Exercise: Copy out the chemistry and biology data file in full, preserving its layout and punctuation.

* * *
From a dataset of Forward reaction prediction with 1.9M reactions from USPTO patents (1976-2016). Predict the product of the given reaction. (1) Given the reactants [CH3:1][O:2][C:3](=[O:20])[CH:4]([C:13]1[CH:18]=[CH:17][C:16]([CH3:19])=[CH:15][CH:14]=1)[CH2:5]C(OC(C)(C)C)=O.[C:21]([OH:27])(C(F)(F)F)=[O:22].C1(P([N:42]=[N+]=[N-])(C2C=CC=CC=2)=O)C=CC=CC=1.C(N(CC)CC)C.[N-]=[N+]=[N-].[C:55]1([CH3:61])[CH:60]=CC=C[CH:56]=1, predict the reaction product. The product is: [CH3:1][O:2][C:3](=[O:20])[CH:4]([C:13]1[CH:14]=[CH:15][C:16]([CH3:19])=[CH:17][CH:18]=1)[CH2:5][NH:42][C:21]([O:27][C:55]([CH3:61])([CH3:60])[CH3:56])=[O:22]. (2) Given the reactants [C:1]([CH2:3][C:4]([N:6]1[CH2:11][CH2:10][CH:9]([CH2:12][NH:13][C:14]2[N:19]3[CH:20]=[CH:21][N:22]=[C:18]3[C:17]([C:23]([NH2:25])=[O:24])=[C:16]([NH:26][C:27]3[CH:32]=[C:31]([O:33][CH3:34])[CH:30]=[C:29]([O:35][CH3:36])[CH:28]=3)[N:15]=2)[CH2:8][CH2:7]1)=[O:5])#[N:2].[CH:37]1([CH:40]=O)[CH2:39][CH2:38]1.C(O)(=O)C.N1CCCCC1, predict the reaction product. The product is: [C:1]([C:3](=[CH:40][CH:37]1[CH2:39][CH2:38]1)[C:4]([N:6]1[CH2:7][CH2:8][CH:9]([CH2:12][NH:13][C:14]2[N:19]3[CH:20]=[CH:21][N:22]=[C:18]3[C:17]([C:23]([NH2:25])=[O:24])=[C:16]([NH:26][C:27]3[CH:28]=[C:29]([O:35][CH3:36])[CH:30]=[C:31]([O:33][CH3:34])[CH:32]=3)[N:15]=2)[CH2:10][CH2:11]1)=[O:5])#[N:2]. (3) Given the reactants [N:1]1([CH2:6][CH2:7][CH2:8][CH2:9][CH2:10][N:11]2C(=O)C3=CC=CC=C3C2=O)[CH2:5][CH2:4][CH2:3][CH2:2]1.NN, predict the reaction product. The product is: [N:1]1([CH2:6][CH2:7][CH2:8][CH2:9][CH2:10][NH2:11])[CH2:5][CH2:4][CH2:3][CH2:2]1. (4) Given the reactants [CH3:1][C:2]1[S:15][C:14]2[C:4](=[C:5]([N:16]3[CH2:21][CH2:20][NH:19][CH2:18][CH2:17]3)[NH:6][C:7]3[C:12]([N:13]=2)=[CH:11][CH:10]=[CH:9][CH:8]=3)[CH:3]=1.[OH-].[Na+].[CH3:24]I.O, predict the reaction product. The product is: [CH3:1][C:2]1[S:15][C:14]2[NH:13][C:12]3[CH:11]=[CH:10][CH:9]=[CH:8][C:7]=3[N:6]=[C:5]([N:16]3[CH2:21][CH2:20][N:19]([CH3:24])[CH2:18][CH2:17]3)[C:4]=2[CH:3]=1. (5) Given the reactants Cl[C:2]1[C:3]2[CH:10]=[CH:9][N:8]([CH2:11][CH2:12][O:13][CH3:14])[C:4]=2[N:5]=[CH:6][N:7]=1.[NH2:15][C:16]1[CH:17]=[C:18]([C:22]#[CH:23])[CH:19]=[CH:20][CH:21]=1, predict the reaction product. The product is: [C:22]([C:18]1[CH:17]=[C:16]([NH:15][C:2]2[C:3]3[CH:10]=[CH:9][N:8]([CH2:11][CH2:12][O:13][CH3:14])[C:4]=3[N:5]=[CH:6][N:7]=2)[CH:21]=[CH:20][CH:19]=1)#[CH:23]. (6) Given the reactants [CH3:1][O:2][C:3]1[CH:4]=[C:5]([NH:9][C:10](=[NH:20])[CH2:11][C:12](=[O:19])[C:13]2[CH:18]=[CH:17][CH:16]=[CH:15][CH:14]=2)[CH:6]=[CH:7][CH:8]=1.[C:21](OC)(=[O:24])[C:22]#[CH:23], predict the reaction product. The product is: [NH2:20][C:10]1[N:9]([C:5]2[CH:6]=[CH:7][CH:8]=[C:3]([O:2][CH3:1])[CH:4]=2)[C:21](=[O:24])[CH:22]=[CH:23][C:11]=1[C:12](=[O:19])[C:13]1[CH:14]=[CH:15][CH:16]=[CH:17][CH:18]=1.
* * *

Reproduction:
From a dataset of Forward reaction prediction with 1.9M reactions from USPTO patents (1976-2016). Predict the product of the given reaction. (1) Given the reactants [CH3:1][O:2][C:3](=[O:20])[CH:4]([C:13]1[CH:18]=[CH:17][C:16]([CH3:19])=[CH:15][CH:14]=1)[CH2:5]C(OC(C)(C)C)=O.[C:21]([OH:27])(C(F)(F)F)=[O:22].C1(P([N:42]=[N+]=[N-])(C2C=CC=CC=2)=O)C=CC=CC=1.C(N(CC)CC)C.[N-]=[N+]=[N-].[C:55]1([CH3:61])[CH:60]=CC=C[CH:56]=1, predict the reaction product. The product is: [CH3:1][O:2][C:3](=[O:20])[CH:4]([C:13]1[CH:14]=[CH:15][C:16]([CH3:19])=[CH:17][CH:18]=1)[CH2:5][NH:42][C:21]([O:27][C:55]([CH3:61])([CH3:60])[CH3:56])=[O:22]. (2) Given the reactants [C:1]([CH2:3][C:4]([N:6]1[CH2:11][CH2:10][CH:9]([CH2:12][NH:13][C:14]2[N:19]3[CH:20]=[CH:21][N:22]=[C:18]3[C:17]([C:23]([NH2:25])=[O:24])=[C:16]([NH:26][C:27]3[CH:32]=[C:31]([O:33][CH3:34])[CH:30]=[C:29]([O:35][CH3:36])[CH:28]=3)[N:15]=2)[CH2:8][CH2:7]1)=[O:5])#[N:2].[CH:37]1([CH:40]=O)[CH2:39][CH2:38]1.C(O)(=O)C.N1CCCCC1, predict the reaction product. The product is: [C:1]([C:3](=[CH:40][CH:37]1[CH2:39][CH2:38]1)[C:4]([N:6]1[CH2:7][CH2:8][CH:9]([CH2:12][NH:13][C:14]2[N:19]3[CH:20]=[CH:21][N:22]=[C:18]3[C:17]([C:23]([NH2:25])=[O:24])=[C:16]([NH:26][C:27]3[CH:28]=[C:29]([O:35][CH3:36])[CH:30]=[C:31]([O:33][CH3:34])[CH:32]=3)[N:15]=2)[CH2:10][CH2:11]1)=[O:5])#[N:2]. (3) Given the reactants [N:1]1([CH2:6][CH2:7][CH2:8][CH2:9][CH2:10][N:11]2C(=O)C3=CC=CC=C3C2=O)[CH2:5][CH2:4][CH2:3][CH2:2]1.NN, predict the reaction product. The product is: [N:1]1([CH2:6][CH2:7][CH2:8][CH2:9][CH2:10][NH2:11])[CH2:5][CH2:4][CH2:3][CH2:2]1. (4) Given the reactants [CH3:1][C:2]1[S:15][C:14]2[C:4](=[C:5]([N:16]3[CH2:21][CH2:20][NH:19][CH2:18][CH2:17]3)[NH:6][C:7]3[C:12]([N:13]=2)=[CH:11][CH:10]=[CH:9][CH:8]=3)[CH:3]=1.[OH-].[Na+].[CH3:24]I.O, predict the reaction product. The product is: [CH3:1][C:2]1[S:15][C:14]2[NH:13][C:12]3[CH:11]=[CH:10][CH:9]=[CH:8][C:7]=3[N:6]=[C:5]([N:16]3[CH2:21][CH2:20][N:19]([CH3:24])[CH2:18][CH2:17]3)[C:4]=2[CH:3]=1. (5) Given the reactants Cl[C:2]1[C:3]2[CH:10]=[CH:9][N:8]([CH2:11][CH2:12][O:13][CH3:14])[C:4]=2[N:5]=[CH:6][N:7]=1.[NH2:15][C:16]1[CH:17]=[C:18]([C:22]#[CH:23])[CH:19]=[CH:20][CH:21]=1, predict the reaction product. The product is: [C:22]([C:18]1[CH:17]=[C:16]([NH:15][C:2]2[C:3]3[CH:10]=[CH:9][N:8]([CH2:11][CH2:12][O:13][CH3:14])[C:4]=3[N:5]=[CH:6][N:7]=2)[CH:21]=[CH:20][CH:19]=1)#[CH:23]. (6) Given the reactants [CH3:1][O:2][C:3]1[CH:4]=[C:5]([NH:9][C:10](=[NH:20])[CH2:11][C:12](=[O:19])[C:13]2[CH:18]=[CH:17][CH:16]=[CH:15][CH:14]=2)[CH:6]=[CH:7][CH:8]=1.[C:21](OC)(=[O:24])[C:22]#[CH:23], predict the reaction product. The product is: [NH2:20][C:10]1[N:9]([C:5]2[CH:6]=[CH:7][CH:8]=[C:3]([O:2][CH3:1])[CH:4]=2)[C:21](=[O:24])[CH:22]=[CH:23][C:11]=1[C:12](=[O:19])[C:13]1[CH:14]=[CH:15][CH:16]=[CH:17][CH:18]=1.